In the IT field, an organization’s collection of computers, infrastructure equipment, and software is often referred to as an “environment”. However, in my own thinking process, it sometimes helps me to envision it as a box or collection of boxes, as this approach helps me to select the right equipment and software for our students. Each box in your collection contains tools that can hold, process, and/or communicate some data. That data, for example, could be pictures from the last field trip, grades, or GPS data on the wildlife roaming nearby campus. Each box has its own limits of what you can and can’t do based on the nature of the box, in other words, what tools the box has built inside it and what can they be used to do.
To demonstrate this let’s take 3D printing as an example. On the surface you might think it would be one box, the physical 3D printer. However, I think about it as 3 boxes with the actual 3D printer itself being one of those boxes. The 3D printers do nothing without being told to, by software that has to slice up the 3D design layer by layer, so add printing software in as your second box. And, if you haven’t guessed it by now, the 3rd box is the software that lets you actually design something to print.
The reason it is so important to examine each of these boxes separately is because they serve a different combination of people and purposes. Going back to my example, the first box, the printer itself, was chosen based on available support and ease of use (Makerbot 5th generation replicators). That made the second choice easy, as the Makerbot Desktop software is very user friendly and designed specifically for those printers. That software was also part of the reason we made our choice with box #1. Lastly, the design software is where the rubber met the road. A couple of our teachers went to Makerbot training over the summer where they were introduced to several different CAD software packages. But, they didn’t seem really excited about any of them, so they asked me what I thought they should be using with their classes.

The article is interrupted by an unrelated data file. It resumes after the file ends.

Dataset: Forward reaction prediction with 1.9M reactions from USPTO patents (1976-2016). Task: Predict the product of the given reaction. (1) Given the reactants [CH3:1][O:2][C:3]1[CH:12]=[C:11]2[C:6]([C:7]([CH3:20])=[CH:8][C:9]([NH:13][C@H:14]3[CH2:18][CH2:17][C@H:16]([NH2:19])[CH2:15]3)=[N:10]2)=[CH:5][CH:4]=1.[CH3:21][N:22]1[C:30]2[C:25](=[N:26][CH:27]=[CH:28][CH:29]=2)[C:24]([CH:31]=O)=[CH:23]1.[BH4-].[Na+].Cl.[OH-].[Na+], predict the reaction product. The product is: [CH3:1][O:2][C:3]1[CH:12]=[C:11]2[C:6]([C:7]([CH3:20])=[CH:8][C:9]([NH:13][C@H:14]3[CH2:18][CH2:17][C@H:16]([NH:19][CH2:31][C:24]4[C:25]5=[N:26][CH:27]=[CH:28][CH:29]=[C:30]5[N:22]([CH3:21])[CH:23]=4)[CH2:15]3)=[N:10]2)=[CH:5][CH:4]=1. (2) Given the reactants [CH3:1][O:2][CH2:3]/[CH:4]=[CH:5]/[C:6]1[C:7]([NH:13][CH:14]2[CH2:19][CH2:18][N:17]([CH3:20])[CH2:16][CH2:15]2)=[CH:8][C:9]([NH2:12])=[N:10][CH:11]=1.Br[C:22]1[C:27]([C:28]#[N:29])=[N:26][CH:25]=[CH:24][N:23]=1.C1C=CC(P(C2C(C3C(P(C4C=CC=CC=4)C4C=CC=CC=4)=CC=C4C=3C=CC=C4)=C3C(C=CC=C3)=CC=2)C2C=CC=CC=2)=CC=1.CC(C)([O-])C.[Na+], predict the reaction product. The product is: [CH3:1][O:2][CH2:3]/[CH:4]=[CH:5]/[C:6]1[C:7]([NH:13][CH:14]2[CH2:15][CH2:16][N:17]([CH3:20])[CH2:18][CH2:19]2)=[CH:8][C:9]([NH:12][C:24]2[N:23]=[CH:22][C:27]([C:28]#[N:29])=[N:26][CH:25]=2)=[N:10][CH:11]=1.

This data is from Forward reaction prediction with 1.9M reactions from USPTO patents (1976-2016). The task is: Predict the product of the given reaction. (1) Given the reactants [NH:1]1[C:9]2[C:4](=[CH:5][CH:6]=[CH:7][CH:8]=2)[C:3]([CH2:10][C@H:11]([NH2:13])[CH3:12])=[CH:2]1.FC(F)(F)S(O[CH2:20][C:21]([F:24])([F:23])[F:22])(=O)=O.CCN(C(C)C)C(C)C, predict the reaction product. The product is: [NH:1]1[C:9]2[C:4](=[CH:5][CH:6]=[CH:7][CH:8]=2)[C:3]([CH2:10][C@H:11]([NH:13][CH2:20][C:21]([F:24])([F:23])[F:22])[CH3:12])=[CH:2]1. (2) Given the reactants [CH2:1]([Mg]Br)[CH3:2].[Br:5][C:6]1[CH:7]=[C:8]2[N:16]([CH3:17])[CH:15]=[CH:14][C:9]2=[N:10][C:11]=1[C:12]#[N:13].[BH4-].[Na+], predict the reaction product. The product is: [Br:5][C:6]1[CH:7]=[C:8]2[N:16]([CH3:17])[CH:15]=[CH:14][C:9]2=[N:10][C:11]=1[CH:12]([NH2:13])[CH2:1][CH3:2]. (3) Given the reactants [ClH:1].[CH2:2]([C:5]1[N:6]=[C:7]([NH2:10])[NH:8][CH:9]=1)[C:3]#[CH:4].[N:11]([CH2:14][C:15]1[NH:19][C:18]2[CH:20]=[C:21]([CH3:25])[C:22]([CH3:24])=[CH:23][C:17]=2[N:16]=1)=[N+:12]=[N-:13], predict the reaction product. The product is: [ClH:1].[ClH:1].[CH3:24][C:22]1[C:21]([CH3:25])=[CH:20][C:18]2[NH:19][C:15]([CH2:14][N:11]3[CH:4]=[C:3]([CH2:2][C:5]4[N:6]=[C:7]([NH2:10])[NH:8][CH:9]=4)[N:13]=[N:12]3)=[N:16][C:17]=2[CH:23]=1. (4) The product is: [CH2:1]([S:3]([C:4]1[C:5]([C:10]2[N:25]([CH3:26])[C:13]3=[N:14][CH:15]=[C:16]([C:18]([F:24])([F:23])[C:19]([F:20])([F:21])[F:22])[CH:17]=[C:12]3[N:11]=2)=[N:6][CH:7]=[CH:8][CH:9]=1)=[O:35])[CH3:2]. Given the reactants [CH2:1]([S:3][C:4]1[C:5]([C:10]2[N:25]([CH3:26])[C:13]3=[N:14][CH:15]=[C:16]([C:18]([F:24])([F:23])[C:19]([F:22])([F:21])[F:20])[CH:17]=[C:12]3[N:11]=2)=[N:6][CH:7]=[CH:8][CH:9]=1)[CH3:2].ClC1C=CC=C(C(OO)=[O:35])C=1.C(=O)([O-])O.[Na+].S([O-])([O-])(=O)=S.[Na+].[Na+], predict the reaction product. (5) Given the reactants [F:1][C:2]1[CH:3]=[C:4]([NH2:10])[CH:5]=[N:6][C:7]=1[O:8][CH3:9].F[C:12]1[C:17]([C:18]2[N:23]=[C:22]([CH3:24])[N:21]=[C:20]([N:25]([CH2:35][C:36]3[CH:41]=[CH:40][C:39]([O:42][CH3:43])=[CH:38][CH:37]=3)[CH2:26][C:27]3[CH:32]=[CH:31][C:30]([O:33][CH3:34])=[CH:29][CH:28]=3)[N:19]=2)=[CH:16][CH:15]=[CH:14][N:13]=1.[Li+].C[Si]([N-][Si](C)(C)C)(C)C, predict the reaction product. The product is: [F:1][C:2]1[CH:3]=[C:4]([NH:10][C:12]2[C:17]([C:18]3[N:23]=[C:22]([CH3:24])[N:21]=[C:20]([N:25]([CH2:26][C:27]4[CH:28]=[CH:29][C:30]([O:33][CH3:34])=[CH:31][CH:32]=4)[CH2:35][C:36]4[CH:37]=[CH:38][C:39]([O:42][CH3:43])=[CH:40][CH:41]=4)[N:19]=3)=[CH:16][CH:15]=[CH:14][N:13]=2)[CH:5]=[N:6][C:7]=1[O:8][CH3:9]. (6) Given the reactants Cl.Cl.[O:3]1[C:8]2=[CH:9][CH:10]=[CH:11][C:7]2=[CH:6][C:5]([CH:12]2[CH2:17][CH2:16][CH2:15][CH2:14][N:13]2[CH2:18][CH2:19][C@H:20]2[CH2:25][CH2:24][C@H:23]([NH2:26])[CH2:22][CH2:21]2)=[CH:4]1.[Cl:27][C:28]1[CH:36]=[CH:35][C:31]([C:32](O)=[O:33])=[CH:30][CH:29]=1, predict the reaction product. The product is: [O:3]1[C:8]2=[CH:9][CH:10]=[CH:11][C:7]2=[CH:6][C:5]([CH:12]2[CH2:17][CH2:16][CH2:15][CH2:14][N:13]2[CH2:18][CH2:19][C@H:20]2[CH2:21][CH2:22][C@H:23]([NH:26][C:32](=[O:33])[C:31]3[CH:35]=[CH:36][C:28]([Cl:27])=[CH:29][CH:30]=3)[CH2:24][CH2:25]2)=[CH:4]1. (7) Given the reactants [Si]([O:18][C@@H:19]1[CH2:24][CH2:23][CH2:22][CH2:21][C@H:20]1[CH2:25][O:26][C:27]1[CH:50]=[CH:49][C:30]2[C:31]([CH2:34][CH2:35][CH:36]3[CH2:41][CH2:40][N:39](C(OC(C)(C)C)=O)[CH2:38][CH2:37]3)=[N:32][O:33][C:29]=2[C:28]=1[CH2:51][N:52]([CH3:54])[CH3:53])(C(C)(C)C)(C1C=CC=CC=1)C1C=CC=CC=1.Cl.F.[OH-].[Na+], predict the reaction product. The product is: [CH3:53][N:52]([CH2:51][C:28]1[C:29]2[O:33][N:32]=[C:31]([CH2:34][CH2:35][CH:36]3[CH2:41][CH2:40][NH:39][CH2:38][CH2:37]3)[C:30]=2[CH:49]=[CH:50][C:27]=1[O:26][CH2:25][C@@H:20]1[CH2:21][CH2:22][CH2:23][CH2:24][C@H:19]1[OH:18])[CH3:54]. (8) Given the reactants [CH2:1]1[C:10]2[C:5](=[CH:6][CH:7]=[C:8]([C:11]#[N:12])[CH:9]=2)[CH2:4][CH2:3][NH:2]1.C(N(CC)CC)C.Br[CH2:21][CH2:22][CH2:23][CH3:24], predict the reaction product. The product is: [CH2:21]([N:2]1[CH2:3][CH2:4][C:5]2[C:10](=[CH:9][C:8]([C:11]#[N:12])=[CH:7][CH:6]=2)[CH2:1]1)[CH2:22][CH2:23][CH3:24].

At this point most organizations would probably have just gone with the recommended Autodesk 123D as their standard. One thing that bothered me about going with the generic recommendation in this case was that this "box" had a border. Yes, we have enough Mac and Windows machines that we could have just installed on those, but needing specific machines and software to create something never seems very 21st Century to me. When children get excited about throwing themselves into a learning project at home, I want them to have access to work on the project anytime. In this case especially, it seemed particularly wrong to limit them to just what they can do in the allocated classroom time, which would be like giving students a few guitar lessons knowing many of them don’t have a guitar at home to use for practice.
So we tried out Tinkercad, which is a cloud based 3D design software that students can use on any computer without installing a special design software package. All they would need to start designing is a supported web browser. This approach yielded amazing results.
In our first year of 3D printing I saw children who often struggle to complete homework on time, come to me with designs that they had spent many hours of their weekend working on, because they were so excited about the design project. I have had a number of students who ask for ideas of what they could design, just because they want to go home and design something. In short, when we give children a box of tools that has no border in time or space they can, and quite frequently will, play with those tools outside the academic setting. Just don’t tell them they are actually learning!